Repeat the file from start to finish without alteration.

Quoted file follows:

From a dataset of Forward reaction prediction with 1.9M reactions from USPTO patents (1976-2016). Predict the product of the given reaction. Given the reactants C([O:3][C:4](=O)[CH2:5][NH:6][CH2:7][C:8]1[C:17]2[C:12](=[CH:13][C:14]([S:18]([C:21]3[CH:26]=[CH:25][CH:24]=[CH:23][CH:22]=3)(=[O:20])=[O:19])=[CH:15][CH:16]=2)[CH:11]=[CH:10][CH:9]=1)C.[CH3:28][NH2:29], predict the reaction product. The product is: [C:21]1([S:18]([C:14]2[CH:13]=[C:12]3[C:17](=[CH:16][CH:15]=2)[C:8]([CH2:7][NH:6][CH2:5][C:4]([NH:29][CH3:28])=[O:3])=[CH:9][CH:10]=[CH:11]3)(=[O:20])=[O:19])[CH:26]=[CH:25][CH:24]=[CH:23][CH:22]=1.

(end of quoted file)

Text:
From a dataset of Forward reaction prediction with 1.9M reactions from USPTO patents (1976-2016). Predict the product of the given reaction. Given the reactants C([O:3][C:4](=O)[CH2:5][NH:6][CH2:7][C:8]1[C:17]2[C:12](=[CH:13][C:14]([S:18]([C:21]3[CH:26]=[CH:25][CH:24]=[CH:23][CH:22]=3)(=[O:20])=[O:19])=[CH:15][CH:16]=2)[CH:11]=[CH:10][CH:9]=1)C.[CH3:28][NH2:29], predict the reaction product. The product is: [C:21]1([S:18]([C:14]2[CH:13]=[C:12]3[C:17](=[CH:16][CH:15]=2)[C:8]([CH2:7][NH:6][CH2:5][C:4]([NH:29][CH3:28])=[O:3])=[CH:9][CH:10]=[CH:11]3)(=[O:20])=[O:19])[CH:26]=[CH:25][CH:24]=[CH:23][CH:22]=1.